ST Lucia

1st March. As you head north from Grenada to Antigua, the island chain curves gently to the west. So whereas when you're sailing Grenada to Carriacou the course is nearly 40 degrees (ie. NE ), St Vincent to St Lucia is only 15 degrees (ie. NNE ) and by the time you're hopping from St Lucia to Martinique the course is around 345 degrees ( NNW ). And so with the trade winds blowing from the east, each passage becomes easier than the last, and when we reached St Lucia on, the equatorial current had only managed to push us a couple of miles off our course. No motor required, we just overshot Soufriere by a mile or so and put in a tack to bring us up into the anchorage off the town. Actually, although I say anchorage, anchoring is now forbidden........................... another marine reserve, so we were looking out for a convenient mooring. There were quite a few large white, official looking mooring buoys, but these were all a long row from the town and we ended up on a scruffier looking orange one which was much closer. After a few minutes we were visited by Norbert, the proud and avaricious owner of this mooring, and after a bit of haggling we agreed a price. $30 EC for one night. He had originally demanded an outrageous $54 for two! I later snorkelled on the mooring to discover that the chunky looking inch and a quarter bridle was connected to the mooring block by an old worn piece of half inch rope. This would be the last time we'd be taking a 'private mooring', but conditions were light and as one of us would always be aboard we decided to stay for the night.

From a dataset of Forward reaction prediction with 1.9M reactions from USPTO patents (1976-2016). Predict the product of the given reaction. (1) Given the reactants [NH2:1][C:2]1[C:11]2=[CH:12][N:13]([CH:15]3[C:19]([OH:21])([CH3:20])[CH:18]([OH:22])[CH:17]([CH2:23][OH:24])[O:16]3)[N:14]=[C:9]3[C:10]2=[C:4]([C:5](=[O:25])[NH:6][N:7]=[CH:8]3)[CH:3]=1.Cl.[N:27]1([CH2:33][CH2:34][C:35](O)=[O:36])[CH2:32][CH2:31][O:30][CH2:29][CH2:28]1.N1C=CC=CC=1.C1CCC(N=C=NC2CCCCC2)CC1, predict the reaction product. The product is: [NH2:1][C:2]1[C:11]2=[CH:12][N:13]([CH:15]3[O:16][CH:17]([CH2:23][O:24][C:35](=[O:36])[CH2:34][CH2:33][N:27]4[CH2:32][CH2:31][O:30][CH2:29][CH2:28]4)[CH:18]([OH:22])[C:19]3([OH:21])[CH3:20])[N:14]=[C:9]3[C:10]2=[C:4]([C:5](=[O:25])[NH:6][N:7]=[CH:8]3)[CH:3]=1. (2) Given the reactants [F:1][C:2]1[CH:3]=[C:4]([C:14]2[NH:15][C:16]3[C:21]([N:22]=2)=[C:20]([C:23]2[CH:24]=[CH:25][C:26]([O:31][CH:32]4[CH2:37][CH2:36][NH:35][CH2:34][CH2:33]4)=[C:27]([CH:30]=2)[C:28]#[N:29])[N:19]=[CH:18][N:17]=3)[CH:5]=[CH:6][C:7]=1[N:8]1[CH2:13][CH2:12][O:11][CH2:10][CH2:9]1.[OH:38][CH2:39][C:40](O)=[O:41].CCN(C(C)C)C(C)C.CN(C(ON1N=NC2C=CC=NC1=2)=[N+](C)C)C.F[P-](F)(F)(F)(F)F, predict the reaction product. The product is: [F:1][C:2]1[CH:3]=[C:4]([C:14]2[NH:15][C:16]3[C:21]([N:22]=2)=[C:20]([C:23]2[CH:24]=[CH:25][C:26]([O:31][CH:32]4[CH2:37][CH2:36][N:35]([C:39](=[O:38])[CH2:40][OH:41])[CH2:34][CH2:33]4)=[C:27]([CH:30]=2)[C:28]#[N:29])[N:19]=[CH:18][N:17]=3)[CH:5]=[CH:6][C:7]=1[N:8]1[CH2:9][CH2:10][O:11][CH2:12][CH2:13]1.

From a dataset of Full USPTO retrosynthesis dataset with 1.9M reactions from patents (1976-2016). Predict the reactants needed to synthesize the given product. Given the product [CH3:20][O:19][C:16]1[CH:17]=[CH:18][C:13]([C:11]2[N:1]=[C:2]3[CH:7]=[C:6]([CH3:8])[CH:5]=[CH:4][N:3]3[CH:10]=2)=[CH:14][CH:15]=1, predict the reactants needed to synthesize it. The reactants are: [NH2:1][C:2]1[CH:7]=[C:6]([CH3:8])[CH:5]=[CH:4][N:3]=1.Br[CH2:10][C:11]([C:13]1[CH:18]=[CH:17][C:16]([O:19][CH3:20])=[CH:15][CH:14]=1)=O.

We went ashore one at a time, me to check in, and Noley later to skype Charlie, and had a walk around the town which is full of charming old timber buildings with ornate balconies left over from the days of the French, but it's all a bit run down now. One night on Norberts mooring was all we were prepared to risk (and pay for !) but we had a couple more days to wait before Amy (my neice) was arriving at the airport in the south, so the following day we motored a couple of miles south to pick up an official mooring in the bay between the two Pitons. Vieux Port is a town with an anchorage right next to the airport, but after hearing of the murder of an English yachtsman there, in December, we decided to give it a miss.
The Pitons, between which we were moored, are two steep sided mountains, rising straight out of the sea to a height of around 2500 ft and are spectacular. The bay itself was peaceful and beautiful, and although a mile or so long only had half a dozen mooring buoys, but strangely the only available one when we arrived, appeared so close to another boat that at first we thought it unusable. We motored around slowly looking at it from all angles before eventually picking it up and discovered over the next couple of days, that gusty winds coming down from the mountains and eddies in the current caused us both to swing in all directions whilst overiding the mooring one minute, then pulling back on it quite unpredictably, in a kind of slow dance which had us sometimes 75 yds apart and at others a mere biscuits toss from our neighbours. Our dancing partners were a group of Norwegians who rowed by to say hello and invite us to climb Petit Piton with them the next day, but we declined, preferring instead (???) to scrub down the boat for Amy's arrival.